If you are looking for the best way how to peel a potato fast, this is it! Most chefs use this technique. And once you’ve got the hang of it, it’s easy!
Step 2: Peel the potato
Peel the potato away from your body. It’s easier to push than to pull. And make sure you keep your fingers clear of the blades because they can cause very nasty nicks.
Step 3: Place your potatoes in water
If you have to peel a bunch of potatoes, add the already peeled potatoes to a bowl of cold water. It helps keep their texture firm and prevents them from oxidizing (turning brown).
Step 4: Cut your peeled potato
Again, it’s crucial that you peel the potato before you cut it into the shapes and sizes you need.
Method 2: How To Peel Potato Without Peeler
Now, even though a potato peeler is pretty much a staple kitchen tool, sometimes you either cannot find it, it just broke, or it’s blunt as a pillow!
But don’t worry. There are a bunch of alternative tools you can use. The best one is by far a paring knife. This type of knife works better than, for example, a chef’s knife. It is small and much easier to maneuver. In turn, it will allow you to remove more skin and less potato flesh.
Again, don’t forget to wash your potatoes before you start the peeling process.
Step 1: Position the potato on the board
Personally, I like to slice off a small piece of potato to create a flat side. This side will make the potato less likely to move when you try and cut it on the chopping board.
Step 2: Cut away the skin
Work slowly and carefully. Place the potato, cut side down, on the board. Then, start from the top and carefully slice away the skin.
Don’t cut too deep into the potato, or you will remove more flesh than skin. Turn the potato as you peel it to make it easier to get all sides.
If you feel more comfortable peeling the potato in your hand, you can also do so. But be VERY careful that the knife doesn’t slip and cut your fingers or hand.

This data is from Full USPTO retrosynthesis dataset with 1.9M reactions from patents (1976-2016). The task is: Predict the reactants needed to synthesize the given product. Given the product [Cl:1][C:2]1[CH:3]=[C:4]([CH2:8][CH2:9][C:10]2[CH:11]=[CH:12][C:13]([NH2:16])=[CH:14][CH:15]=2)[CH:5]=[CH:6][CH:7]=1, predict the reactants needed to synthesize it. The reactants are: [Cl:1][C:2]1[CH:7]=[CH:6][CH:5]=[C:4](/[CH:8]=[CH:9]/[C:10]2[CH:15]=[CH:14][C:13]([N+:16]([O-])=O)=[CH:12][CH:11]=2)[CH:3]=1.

That’s why I prefer keeping the potato on the board, even though it is a little harder to move around.
Method 3: How To Peel Potatoes After Boiling
Now, the best way to peel a potato after it has been cooked is by using the boiling method. Any wet or semi-wet cooking method will do. That includes braising or steaming.
Other methods (dry cooking methods) don’t soften the skin enough to easily peel off. Instead, it makes it crispy, which often sticks to the flesh. This will cause big chunks of cooked potato to come off along with the skin you are trying to peel.
Step 1: Boil the potatoes
You can take a look at this guide on Boiling Potatoes. Just keep in mind that the potatoes should be tender. They shouldn’t be undercooked (hard) or overcooked (mushy). Both of these will make the skin difficult to remove without damaging the actual potato.
Step 2: Cool the cooked potatoes
Only leave the cooked potatoes to cook for 5-10 seconds in a bowl of iced water. This stops the cooking process and makes them cool enough to work with. But you won’t be able to peel the potatoes if they are cold. So they still have to be hot.
Step 3: Make an incision around the potatoes
This can technically be done before you boil the potatoes, but I usually do this after they have cooked and cooled slightly.
Use a sharp paring knife to cut right around the potatoes. Don’t cut through them. Just slice through the skin.
Step 4: Peel away the skin
It’s that easy! Simply grab a hold of one-half of the skin. Then, peel it off. it should easily glide off. If it doesn’t, the potatoes are likely undercooked.
I prefer peeling my potatoes before cooking, or specifically, boiling them. It is less messy and often takes less time too. The only exception for me is when I make mashed potatoes. In that case, I simply pass them through a sieve with their skins. The soft flesh gets pureed while the skin stays behind.
There are many recipes you can make with peeled and unpeeled potatoes. Some of my favorites include these Roasted Potatoes, v, and Bolivian Stuffed Potatoes.